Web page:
Vigilantism: Apply the Laws, not Dialogue – Bernard Mornah

PNC Chairman, Bernard Mornah

President Nana Addo Dankwa Akufo-Addo’s threat to initiate a law to deal with vigilantism if overtures towards the opposition National Democratic Congress (NDC) for dialogue fail has been described as a very poor attempt at demonstrating commitment against the phenomenon.

The President’s threat appears to be official confirmation of the power and authority that vigilantes have acquired since the New Patriotic Party (NPP) assumed power.

As Commander-in-Chief of the Ghana Armed Forces and head of the security services of the country, President Akufo-Addo’s call has been tagged a desperate attempt to appear committed to fight against vigilantism when it is a known fact the NPP resources and funds majority of these groups.

President Akufo-Addo in his State of the Nation Address had lamented the growing incidences of vigilantism and called on the leaders of the NDC to sit with the NPP to end the phenomenon and threatened to initiate legislation to deal with the matter if the two parties fail to agree.

Chairman of the Convention People’s Party (PNC), Mr. Bernard Mornah, in an interview with the Daily Democrat could not hide his chagrin at the President’s proposed idea of ending vigilantism in the country.

Ghana, he said, has laws that make it criminal to belong and participate in criminal activities of illegal gangs.

According to him, President Akufo-Addo does not need new laws to fight activities of vigilantes because impunity is a criminal offence under the penal code of Ghana.

Mr. Mornah argued that the NDC and NPP are not the laws of Ghana and stressed the President does not need additional legislation to deal with political thuggery.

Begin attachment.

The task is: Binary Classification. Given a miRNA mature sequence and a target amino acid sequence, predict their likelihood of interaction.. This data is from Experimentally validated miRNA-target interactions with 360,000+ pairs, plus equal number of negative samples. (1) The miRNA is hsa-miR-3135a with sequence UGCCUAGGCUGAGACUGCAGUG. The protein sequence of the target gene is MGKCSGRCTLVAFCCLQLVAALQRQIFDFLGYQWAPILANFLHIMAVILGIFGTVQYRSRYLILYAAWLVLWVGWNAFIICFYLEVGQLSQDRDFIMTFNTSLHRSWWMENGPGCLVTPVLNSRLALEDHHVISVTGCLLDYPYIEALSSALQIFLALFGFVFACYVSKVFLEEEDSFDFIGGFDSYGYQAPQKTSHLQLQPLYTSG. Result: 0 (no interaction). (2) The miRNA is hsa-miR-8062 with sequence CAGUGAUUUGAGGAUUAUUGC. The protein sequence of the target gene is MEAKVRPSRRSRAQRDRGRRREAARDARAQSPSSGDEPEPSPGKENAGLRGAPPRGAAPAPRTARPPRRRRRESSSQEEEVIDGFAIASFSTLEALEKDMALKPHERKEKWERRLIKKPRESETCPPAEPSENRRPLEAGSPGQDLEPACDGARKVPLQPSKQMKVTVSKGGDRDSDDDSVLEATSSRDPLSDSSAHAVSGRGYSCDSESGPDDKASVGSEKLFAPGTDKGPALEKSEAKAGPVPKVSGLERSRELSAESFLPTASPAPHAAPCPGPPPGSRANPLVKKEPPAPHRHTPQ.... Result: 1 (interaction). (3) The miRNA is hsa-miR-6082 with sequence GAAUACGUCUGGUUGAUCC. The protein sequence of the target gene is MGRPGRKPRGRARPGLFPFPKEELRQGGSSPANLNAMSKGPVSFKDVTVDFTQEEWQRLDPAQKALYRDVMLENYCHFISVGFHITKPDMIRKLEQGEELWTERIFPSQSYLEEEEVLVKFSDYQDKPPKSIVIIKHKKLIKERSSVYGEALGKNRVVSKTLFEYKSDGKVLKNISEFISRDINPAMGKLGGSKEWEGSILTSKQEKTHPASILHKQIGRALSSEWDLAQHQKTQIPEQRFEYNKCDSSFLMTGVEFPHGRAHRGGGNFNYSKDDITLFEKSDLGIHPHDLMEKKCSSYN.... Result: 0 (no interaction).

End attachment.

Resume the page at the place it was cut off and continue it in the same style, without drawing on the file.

He said, “The laws are there. Political vigilantism and groups are not part of our laws.”

“If they exist, all you need to do is give direct order, assurance and confidence to the police to act and deal with the matter decisively.”

According to Mr. Mornah, President Akufo-Addo has failed to do that and is rather inviting political parties for dialogue.

“Are the NDC and NPP the laws of Ghana that if they do not agree then the country is in a mess? Is the President throwing his hands up in despair,” he queried?”

The PNC chairman argued that in the 2018 State of the Nation Address the President warned members of his party against grabbing everything for themselves simply because they are in power.

“What happened to that statement? In his SONA today he demonstrated that he is weak in acting.”

“The President should stop talking and allow the laws to work. The President should stop patting people on the back and telling them to go and sin no more and announcing to Ghanaians they have atoned for their sins.”

“A crime is a crime and if people go out to commit crime they should be dealt with according to the law,” he stated.

“A crime is a crime and if people go out to commit crime they should be dealt with according to the law,” he stated.

By Osumanu Al-Hassan/

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